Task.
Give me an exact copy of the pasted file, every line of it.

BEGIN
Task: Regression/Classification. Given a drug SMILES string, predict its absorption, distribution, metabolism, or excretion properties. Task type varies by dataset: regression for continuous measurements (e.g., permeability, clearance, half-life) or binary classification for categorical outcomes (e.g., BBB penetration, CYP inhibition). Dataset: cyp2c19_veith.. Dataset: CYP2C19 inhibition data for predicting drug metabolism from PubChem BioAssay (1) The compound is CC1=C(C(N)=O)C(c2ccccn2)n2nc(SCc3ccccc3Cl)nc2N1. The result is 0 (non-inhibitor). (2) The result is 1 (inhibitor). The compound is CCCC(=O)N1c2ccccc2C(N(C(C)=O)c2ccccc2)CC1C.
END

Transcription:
Task: Regression/Classification. Given a drug SMILES string, predict its absorption, distribution, metabolism, or excretion properties. Task type varies by dataset: regression for continuous measurements (e.g., permeability, clearance, half-life) or binary classification for categorical outcomes (e.g., BBB penetration, CYP inhibition). Dataset: cyp2c19_veith.. Dataset: CYP2C19 inhibition data for predicting drug metabolism from PubChem BioAssay (1) The compound is CC1=C(C(N)=O)C(c2ccccn2)n2nc(SCc3ccccc3Cl)nc2N1. The result is 0 (non-inhibitor). (2) The result is 1 (inhibitor). The compound is CCCC(=O)N1c2ccccc2C(N(C(C)=O)c2ccccc2)CC1C.